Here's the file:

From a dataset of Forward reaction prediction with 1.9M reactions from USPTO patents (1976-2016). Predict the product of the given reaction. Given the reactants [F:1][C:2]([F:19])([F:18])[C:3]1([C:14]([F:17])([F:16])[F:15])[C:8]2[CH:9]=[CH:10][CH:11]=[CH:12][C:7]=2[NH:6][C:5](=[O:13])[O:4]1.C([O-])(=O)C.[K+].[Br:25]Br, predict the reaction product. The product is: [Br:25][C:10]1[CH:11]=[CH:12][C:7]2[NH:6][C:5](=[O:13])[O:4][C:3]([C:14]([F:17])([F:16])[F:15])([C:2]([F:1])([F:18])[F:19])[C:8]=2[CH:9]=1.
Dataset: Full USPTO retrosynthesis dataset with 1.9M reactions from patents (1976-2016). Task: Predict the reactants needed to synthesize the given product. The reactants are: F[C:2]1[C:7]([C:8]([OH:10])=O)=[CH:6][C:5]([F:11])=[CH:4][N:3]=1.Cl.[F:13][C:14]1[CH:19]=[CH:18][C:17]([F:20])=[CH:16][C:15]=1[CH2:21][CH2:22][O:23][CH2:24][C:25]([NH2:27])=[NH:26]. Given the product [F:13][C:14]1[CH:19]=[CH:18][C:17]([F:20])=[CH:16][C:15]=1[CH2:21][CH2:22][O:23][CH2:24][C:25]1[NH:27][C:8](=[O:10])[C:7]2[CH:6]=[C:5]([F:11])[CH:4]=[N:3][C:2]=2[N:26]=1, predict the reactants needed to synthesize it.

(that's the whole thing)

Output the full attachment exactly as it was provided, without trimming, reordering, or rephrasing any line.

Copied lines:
From a dataset of Forward reaction prediction with 1.9M reactions from USPTO patents (1976-2016). Predict the product of the given reaction. Given the reactants [F:1][C:2]([F:19])([F:18])[C:3]1([C:14]([F:17])([F:16])[F:15])[C:8]2[CH:9]=[CH:10][CH:11]=[CH:12][C:7]=2[NH:6][C:5](=[O:13])[O:4]1.C([O-])(=O)C.[K+].[Br:25]Br, predict the reaction product. The product is: [Br:25][C:10]1[CH:11]=[CH:12][C:7]2[NH:6][C:5](=[O:13])[O:4][C:3]([C:14]([F:17])([F:16])[F:15])([C:2]([F:1])([F:18])[F:19])[C:8]=2[CH:9]=1.
Dataset: Full USPTO retrosynthesis dataset with 1.9M reactions from patents (1976-2016). Task: Predict the reactants needed to synthesize the given product. The reactants are: F[C:2]1[C:7]([C:8]([OH:10])=O)=[CH:6][C:5]([F:11])=[CH:4][N:3]=1.Cl.[F:13][C:14]1[CH:19]=[CH:18][C:17]([F:20])=[CH:16][C:15]=1[CH2:21][CH2:22][O:23][CH2:24][C:25]([NH2:27])=[NH:26]. Given the product [F:13][C:14]1[CH:19]=[CH:18][C:17]([F:20])=[CH:16][C:15]=1[CH2:21][CH2:22][O:23][CH2:24][C:25]1[NH:27][C:8](=[O:10])[C:7]2[CH:6]=[C:5]([F:11])[CH:4]=[N:3][C:2]=2[N:26]=1, predict the reactants needed to synthesize it.